The defendant makes several other attacks on the credibility of the witnesses to the November 15 confession. First, it is suggested that Ms. Kline used and sold drugs. Ms. Kline's sister, Rhonda Shambo, testified that Ms. Kline's only motive for testifying was to get revenge on her estranged husband. Both Ms. Wooten and Ms. Kline had been warned by agents of the State that a refusal to testify could have adverse consequences. The jury considered all of these matters, but it is apparent from the verdict that they were nevertheless impressed with the credibility of Ms. Kline and Ms. Wooten. The jury undoubtedly drew a distinction between being compelled to testify and being compelled to testify falsely. Ordinarily, it is the province of the jury to determine the credibility of the witnesses. (People v. Rolon (1979), 71 Ill. App.3d 746, 390 N.E.2d 107.) Where the jury has made a determination on issues within its province, that determination will not be reversed unless the supporting evidence is improbable, unconvincing, or contrary to human experience. (People v. Graydon (1976), 38 Ill. App.3d 792, 349 N.E.2d 127.) We cannot say that the credibility of the two Dixie Inn witnesses was so thoroughly undermined that the jury could not as a matter of law choose to believe the testimony which those witnesses proffered.

The defendant also urges us to find that the Dixie Inn confession recounted by Ms. Kline and Ms. Wooten is not supported by the circumstantial evidence in this case. A review of that evidence causes us to reach a contrary conclusion.

Miss Regli was a photographer for school activities and she virtually always carried a camera with her. On December 6 as she entered the small, two-door tan or cream-colored auto, she carried her books and a "bulky object" with her. Later investigators found scattered near her body some books, a portfolio for clarinet, spiral notebooks, a clarinet and a purse, all of which were identified as belonging to the decedent. No camera was ever found.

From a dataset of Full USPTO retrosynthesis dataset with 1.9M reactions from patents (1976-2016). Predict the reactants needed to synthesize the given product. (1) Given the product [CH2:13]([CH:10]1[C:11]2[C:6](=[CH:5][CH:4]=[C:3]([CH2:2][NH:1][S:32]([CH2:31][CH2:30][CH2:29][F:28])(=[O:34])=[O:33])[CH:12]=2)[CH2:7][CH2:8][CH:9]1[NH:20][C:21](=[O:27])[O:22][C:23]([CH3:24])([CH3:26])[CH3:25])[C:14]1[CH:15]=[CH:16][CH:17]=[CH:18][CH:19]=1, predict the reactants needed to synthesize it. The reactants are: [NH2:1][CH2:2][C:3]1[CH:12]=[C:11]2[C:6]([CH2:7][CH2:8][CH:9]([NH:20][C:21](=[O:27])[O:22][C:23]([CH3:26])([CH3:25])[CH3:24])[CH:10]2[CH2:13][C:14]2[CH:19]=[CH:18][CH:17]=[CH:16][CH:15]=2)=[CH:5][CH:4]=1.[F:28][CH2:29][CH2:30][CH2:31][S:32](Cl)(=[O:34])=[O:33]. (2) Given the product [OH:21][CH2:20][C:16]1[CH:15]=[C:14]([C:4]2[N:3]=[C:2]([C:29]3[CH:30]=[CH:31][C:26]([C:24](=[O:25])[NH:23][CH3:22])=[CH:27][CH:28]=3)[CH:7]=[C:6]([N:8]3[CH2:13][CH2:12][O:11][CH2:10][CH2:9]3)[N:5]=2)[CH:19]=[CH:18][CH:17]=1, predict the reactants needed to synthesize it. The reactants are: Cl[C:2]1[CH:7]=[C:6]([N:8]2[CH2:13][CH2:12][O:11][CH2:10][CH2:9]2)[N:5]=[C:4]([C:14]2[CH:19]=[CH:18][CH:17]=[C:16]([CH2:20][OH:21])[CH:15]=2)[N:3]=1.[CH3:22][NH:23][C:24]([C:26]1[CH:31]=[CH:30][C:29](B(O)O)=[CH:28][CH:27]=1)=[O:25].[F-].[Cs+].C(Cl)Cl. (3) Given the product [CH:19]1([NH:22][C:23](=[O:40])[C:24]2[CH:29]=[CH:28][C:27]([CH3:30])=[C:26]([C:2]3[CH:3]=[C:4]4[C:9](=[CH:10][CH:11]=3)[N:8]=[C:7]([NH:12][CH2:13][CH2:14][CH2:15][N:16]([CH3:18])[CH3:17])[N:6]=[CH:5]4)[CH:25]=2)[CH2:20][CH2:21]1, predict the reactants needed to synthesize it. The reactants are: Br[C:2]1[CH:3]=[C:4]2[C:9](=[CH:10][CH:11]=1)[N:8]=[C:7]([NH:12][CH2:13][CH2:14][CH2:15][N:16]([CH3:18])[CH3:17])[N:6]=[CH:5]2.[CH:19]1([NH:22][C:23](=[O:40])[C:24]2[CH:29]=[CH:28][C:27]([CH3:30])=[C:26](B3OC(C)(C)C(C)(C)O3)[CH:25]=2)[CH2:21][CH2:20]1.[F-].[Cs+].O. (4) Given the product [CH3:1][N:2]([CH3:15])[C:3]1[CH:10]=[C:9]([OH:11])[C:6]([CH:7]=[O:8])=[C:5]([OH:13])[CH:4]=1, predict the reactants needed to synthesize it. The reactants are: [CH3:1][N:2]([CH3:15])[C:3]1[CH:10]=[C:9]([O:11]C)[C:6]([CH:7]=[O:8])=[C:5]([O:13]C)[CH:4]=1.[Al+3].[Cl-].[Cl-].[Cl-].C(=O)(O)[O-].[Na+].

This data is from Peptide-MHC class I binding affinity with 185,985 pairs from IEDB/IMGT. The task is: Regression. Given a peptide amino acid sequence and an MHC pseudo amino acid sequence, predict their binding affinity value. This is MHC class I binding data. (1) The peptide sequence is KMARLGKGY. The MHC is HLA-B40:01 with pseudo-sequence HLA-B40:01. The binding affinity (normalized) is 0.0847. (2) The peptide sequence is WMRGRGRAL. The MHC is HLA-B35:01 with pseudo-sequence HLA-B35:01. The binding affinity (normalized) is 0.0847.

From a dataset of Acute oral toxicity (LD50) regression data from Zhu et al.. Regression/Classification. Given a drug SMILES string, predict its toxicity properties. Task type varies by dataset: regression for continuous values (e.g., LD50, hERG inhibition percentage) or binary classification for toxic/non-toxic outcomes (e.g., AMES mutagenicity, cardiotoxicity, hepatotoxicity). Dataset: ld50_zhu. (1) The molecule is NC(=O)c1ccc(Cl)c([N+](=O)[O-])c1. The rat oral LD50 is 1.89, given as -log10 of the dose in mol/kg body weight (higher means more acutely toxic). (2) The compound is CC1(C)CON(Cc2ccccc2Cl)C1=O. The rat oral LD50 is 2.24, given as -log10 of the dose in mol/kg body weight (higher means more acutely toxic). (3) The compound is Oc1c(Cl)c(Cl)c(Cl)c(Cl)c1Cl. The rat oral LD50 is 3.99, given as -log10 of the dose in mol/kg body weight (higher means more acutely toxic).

Analysis of the lock of hair clutched in Miss Regli's hand revealed that it matched a hair sample taken from Glen Schultz, Jr. Similar samples, although not numerous enough to make a positive match, were found on a glove in a creamish-white Mustang belonging to Phillip Kline's father.

When Miss Regli entered the tan or cream-colored vehicle on December 6, 1973, Valinda Avey was a student in the eighth grade. According to Ms. Avey, she did not recognize the make of car on that day in 1973, but later when she started driving she realized that it could have been a Mustang. Ms. Avey watched the slain high school student enter the light-colored vehicle as a high-school age male with dark shoulder-length hair and dark skin got out and then back in. The defendant admitted that in December of 1973 he had shoulder-length hair and, of course, the jury observed his skin color.

Phillip Kline admitted having the use of his father's Mustang all day on December 6, and the defendant admits that he spent all day with Mr. Kline. Specifically the defendant admits being with Kline from 8:15 a.m. until the two left for Florida that same evening. The autopsy report suggests that Miss Regli was bludgeoned to death sometime between 11 a.m. and 1 p.m. Taken together, this circumstantial evidence places the defendant together with the driver of a motor vehicle which matches the description of the vehicle that Miss Regli entered just prior to her death. Further, hair samples in the Kline car were not distinguishable from the hair samples found in Miss Regli's death grip. Standing alone, the similarity of the vehicles and the similarity of the hair samples would leave considerable doubt in the minds of many. In light of the Dixie Inn confession, however, much credence is bestowed on the testimony of Ms. Kline and Ms. Wooten.

Not all the elements of the Dixie Inn confession comport with other evidence presented at the trial below. The autopsy report indicated that the death blow was delivered with a blunt object with wood fragments found in the wound. In defendant's confession, he allegedly used a tire iron. This discrepancy may be explained by other nonfatal wounds on the decedent's head and torso, including an egg-shaped injury caused by an instrument ...